Accession 1, 3 and 4 (brownish seed coat, large seed, light yellow cotyledon) are grouped nearly together, while accessions 10 and 18 with large seeds, dark brown seed coat and light yellow cotyledon are grouped together. Accessions 2, 5 and 6 delimited as a single branch nearly below 1.22 dissimilarity distances. Accession 6 which has small seeds and white cotyledon is separated alone as a branch, while accessions 2 and 5 each with large seeds, yellowish cotyledon and varied only in color of seed coat from dark brown to brown respectively. Accession 7 collected from Syria, is delimited as a single branch in this group. This could be because it has large dark brown seeds with light yellow cotyledon when compared with accession 6, collected from the same country. Group (b) included eleven accessions (8, 9, 14, 16, 11, 12, 13, 15, 17, 20 and 19). Three of these accessions 17, 18 and 20 originate from Turkey and delimited together. Their seeds are large with dark brown coat and yellowish cotyledons and share most of protein bands. Under the same group the accessions (11, 12, 13 and 15) are delimited almost together in a separate subgroup. Accessions 11 and 12 each is small seeded with brown coat but slightly differ in color of cotyledons. Accessions 13 and 15 both with dark brown seed coat and light yellow cotyledons but differ in seed size. The remaining accessions (8, 9, 14 and 16) were delimited together at dissimilarity distance less than 0.92. Grouping of 8 and 9 accessions each is small seeded with dark brown coats and light yellow cotyledons. While accessions 14 and 16 grouped at nearly below 0.6 dissimilarity distance varied in seed size and shared cotyledon and seed coat color.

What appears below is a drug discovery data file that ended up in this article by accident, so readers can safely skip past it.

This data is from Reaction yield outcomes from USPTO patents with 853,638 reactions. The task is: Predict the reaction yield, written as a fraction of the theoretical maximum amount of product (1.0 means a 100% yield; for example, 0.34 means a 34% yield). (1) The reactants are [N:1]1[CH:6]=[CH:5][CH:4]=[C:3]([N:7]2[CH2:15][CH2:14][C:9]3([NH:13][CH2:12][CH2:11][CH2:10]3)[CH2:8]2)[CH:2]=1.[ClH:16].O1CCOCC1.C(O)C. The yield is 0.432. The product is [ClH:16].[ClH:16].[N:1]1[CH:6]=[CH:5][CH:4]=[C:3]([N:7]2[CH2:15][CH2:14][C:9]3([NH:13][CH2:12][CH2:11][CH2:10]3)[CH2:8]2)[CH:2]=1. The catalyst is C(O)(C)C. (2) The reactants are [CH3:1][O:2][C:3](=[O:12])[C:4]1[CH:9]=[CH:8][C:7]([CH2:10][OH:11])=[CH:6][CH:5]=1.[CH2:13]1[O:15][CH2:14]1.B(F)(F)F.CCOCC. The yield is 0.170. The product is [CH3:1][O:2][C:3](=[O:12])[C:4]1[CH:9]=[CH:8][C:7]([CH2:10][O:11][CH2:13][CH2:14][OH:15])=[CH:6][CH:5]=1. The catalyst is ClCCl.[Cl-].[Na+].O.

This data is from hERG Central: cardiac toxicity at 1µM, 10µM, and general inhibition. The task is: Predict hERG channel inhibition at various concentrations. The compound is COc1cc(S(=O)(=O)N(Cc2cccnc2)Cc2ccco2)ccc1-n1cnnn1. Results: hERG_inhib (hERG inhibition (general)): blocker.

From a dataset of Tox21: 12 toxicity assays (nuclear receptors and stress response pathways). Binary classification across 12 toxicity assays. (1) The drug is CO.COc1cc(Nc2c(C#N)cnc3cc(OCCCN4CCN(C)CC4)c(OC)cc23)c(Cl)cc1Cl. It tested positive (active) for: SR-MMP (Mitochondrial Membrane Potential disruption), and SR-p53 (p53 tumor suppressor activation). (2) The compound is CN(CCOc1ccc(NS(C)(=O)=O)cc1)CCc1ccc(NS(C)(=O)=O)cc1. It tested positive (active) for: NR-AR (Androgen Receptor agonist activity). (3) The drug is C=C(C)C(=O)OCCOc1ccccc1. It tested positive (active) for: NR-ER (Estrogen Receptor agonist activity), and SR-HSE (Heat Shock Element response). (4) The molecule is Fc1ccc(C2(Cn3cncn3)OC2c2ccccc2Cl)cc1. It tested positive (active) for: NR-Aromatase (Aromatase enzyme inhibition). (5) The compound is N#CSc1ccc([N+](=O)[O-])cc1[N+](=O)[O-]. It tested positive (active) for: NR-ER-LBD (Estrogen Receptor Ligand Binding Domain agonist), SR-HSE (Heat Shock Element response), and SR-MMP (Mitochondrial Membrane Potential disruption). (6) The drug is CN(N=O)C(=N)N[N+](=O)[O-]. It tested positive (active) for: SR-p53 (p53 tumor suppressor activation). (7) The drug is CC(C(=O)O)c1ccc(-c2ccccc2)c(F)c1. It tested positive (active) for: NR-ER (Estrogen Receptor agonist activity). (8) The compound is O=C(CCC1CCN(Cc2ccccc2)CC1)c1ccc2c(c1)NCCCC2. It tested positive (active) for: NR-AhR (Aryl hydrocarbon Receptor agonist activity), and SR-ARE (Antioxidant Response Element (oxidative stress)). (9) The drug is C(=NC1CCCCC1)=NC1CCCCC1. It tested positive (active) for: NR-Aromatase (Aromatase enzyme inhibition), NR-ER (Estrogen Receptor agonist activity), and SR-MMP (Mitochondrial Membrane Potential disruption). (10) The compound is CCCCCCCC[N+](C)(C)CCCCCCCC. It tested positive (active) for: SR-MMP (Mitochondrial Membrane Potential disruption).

The obtained results depending on the number of alleles and the number of loci of five isozymes systems studied as the products of gene expression in V. sativa subspecies sativa accessions were analyzed using NTSYS (Fig. 3) and their patterns are shown in Fig. 4. These results can be summarized as follow:
Esterase (Est): Six zones of activity were detected. Est1, Est2 and Est3 showed a monomer heterozygote represented by two alleles in some accessions and one allele in the others. On the other hand, the two loci (Est4 and Est6) were exhibited as monomer heterozygote locus represented by one allele. Only Est5 was represented as a dimmer heterozygous locus with three alleles.
Calcium binding protein (Cbp): Six zones of activity were detected in all accessions. Only Cbp1 was represented by one allele as a monomer heterozygote band. Loci of Cbp2, Cbp3 and Cbp6 were detected in accessions as a monomer heterozygote locus expressed by two alleles. The loci Cbp4 and Cbp5 showed a dimer heterozygote with variable triallelic locus each.
|Phenogram cluster analysis of 20 accessions of V. sativa subspecies sativa (numbered in Table 1) based on dissimilarity distance matrix of allele frequencies of different isozyme loci of five isozyme systems [Est, Cbp, Per, Alp and Got)
Alkaline phosphatase (Alp): Two zones of activity in this isozyme were detected Alp1 and Alp2. This isozyme was detected as a monomer heterozygote in all accessions under study.